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Animals can add a great deal to a production, but we have moral and ethical responsibilities to keep in mind when employing non-human actors. The filmmaker is responsible for the welfare of non-human members of the production as well as the human members.


Before you write an animal into your script give it careful consideration. Is it necessary? Will you have the time? Animals (even trained) are unpredictable.

Productions involving animals are listed as excluded activities under Pepperdine’s insurance policy and require underwriter approval and additional insurance coverage. In order for you to receive permission to use animals in your production you will need to satisfy the following:

  • Notify Production Operations as soon as possible.

  • Complete and submit the “Request to Film with Animals” form.

  • Hire a Professional animal trainer or handler to be on set. This hired professional must provide evidence of worker’s comp insurance and must be properly licensed and have all required current health certificates.

  • Submit all proof of insurance paperwork for Animals required for Production.

  • Allow at least two weeks for this process as our insurance underwriters will need to approve.


The use of exotic animals is not permitted in student productions. These include, but not limited to lions, tigers, bears, snakes, alligators, leopards etc. While they may be “trained” to some extent, they remain dangerous and unpredictable.



The American Humane Association has been protecting animals used in films since 1940. They not only publish guidelines for the use of animals in films, they also monitor sets where animal activity takes place. AHA representatives make sure that facilities where animals are housed are cared for during production; that props and sets, costumes and special effects all make the animal’s well-being their top priority.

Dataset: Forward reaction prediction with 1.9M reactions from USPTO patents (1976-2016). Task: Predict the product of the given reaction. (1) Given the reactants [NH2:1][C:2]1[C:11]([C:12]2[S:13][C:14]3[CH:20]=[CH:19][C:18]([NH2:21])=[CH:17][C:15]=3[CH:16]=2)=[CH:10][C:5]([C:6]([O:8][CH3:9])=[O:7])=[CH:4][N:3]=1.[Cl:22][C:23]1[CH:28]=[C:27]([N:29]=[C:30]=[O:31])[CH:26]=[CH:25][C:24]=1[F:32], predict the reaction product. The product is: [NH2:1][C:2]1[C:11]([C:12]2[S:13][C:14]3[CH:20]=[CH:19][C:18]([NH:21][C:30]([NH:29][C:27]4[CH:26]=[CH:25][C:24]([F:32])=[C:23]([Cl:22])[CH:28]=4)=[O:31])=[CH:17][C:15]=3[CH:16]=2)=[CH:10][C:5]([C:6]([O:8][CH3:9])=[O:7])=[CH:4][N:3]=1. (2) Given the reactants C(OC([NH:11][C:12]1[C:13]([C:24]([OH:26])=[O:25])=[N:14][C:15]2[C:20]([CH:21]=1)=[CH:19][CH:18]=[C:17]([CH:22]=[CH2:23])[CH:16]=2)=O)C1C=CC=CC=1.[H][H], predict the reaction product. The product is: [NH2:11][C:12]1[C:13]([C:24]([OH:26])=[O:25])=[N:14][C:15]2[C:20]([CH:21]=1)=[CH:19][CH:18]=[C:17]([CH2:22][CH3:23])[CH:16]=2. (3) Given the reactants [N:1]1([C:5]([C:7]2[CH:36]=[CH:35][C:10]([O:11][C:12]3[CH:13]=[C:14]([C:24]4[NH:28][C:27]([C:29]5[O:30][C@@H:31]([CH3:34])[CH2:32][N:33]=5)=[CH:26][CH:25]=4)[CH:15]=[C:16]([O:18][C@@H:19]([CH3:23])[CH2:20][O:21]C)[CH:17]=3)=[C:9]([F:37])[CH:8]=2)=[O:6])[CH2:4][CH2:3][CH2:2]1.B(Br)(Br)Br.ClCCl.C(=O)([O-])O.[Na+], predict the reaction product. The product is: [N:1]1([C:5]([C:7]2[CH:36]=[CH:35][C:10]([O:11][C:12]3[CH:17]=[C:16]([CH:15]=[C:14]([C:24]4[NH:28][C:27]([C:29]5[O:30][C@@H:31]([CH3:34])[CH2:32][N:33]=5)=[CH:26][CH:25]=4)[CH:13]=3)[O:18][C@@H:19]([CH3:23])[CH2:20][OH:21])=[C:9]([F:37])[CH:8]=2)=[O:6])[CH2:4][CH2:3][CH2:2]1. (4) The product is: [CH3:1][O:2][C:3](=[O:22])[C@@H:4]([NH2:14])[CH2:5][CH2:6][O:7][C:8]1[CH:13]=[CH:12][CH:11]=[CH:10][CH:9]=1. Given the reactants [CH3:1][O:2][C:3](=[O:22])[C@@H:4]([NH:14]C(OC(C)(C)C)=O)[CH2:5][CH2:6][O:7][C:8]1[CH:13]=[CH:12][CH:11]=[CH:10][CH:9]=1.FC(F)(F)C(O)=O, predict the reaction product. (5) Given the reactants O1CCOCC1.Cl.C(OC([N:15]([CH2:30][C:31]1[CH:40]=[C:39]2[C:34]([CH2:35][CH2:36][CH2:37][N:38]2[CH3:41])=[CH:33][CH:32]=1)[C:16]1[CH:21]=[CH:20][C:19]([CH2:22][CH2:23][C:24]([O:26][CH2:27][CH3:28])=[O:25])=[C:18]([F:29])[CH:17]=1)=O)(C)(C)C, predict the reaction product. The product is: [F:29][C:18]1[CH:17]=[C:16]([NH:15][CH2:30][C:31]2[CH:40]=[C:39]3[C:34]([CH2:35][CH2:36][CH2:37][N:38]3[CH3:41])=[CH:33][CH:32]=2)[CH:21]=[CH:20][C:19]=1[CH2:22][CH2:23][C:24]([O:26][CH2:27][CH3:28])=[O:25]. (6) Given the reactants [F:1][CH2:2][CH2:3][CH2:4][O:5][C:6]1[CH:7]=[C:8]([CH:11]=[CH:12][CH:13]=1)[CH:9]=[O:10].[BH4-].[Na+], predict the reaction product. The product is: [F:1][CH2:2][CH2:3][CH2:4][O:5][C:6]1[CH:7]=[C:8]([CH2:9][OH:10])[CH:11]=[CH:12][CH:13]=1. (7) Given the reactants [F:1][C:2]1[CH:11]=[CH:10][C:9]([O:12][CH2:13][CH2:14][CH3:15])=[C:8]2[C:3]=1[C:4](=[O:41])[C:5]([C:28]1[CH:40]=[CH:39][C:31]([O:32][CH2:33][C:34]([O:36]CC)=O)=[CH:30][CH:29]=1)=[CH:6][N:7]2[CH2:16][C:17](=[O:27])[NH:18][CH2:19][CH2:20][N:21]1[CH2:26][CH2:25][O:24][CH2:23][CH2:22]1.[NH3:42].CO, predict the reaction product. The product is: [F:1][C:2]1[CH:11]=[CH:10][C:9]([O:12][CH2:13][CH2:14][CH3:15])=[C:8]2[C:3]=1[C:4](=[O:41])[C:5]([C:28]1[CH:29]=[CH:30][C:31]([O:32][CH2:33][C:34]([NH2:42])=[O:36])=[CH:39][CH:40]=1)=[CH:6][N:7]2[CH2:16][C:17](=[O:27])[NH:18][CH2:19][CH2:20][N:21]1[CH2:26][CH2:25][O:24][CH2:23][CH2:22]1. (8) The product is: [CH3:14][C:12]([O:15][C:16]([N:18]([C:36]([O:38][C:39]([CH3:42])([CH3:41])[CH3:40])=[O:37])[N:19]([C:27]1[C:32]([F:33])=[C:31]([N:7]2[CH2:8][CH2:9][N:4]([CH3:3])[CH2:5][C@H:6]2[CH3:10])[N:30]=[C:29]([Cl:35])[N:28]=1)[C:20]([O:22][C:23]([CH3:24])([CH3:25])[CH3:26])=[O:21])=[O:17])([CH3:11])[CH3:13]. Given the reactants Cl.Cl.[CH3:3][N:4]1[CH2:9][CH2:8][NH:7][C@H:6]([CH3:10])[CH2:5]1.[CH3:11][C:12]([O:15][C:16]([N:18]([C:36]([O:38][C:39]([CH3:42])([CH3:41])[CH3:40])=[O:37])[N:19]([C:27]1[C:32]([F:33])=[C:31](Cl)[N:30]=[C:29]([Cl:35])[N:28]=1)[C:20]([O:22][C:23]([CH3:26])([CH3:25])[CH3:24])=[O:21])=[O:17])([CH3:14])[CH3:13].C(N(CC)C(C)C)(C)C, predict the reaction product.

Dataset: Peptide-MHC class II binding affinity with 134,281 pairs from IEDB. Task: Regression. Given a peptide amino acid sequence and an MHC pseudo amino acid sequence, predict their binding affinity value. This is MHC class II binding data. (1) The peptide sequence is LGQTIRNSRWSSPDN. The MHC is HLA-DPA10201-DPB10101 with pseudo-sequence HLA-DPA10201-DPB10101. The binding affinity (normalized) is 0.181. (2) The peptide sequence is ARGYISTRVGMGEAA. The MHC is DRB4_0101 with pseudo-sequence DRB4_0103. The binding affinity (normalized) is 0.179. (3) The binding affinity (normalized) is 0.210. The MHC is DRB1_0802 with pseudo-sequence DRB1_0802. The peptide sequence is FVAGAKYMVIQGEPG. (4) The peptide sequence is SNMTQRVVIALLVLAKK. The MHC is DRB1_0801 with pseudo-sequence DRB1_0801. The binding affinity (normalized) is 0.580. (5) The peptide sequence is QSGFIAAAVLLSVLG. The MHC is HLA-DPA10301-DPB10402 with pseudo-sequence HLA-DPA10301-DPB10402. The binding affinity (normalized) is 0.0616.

You must follow the AHA Guidelines for the Safe Use of Animals in Filmed Entertainment


This is the person who teaches the animal the behavior that will be required on cue when the camera rolls. This can be a time-consuming process depending on the nature of the trick or behavior itself and the type of animal being trained. Even a dog walking across a room requires training.


It is the responsibility of the Assistant Director to coordinate the use of animal actors with the Trainers/Handlers; Directors; Cinematographer and the rest of the production team. The A.D. must have a working knowledge of the rules that apply to the use of animals and a realistic assessment of what can be expected. The animal handing rules safety sheet should be attached to the call sheet and can found on this link

The Animal Handler should meet with cast and crew to inform them of the safety procedures during the safety meeting.

Do not feed, pet, or play with any animal without the permission and direct supervision of its trainer. Defer to the animal trainers at all times.


  • American Humane Association Guidelines apply to all animals used in a production, including animals used as background or off-camera to attract attention of another animal being filmed.

  • No animal will be killed or injured for the sake of a film production. This includes any animal removed from its natural habitat and put into a stressful situation (i.e. removing a fish from a bowl or tank and placing it on the floor to achieve “flopping fish.”)

  • American Humane Association will not allow any animal to be treated inhumanely to elicit a performance.

  • Documentary-style footage / stock footage acceptable to American Humane Association mission cannot include scenes that represent actual harm to an animal, even if filmed as non-fiction “newsreel” footage. Such harm, although possibly historic, is considered exploitation of the animal’s suffering for the sake of entertainment. Any scene depicting harm must be simulated.

  • Animal waste/excrement must be removed and transported from set.

  • Filmmaker must provide a safe place for the animal to eat and rest on set.

  • Animal Handler must be present at all times.

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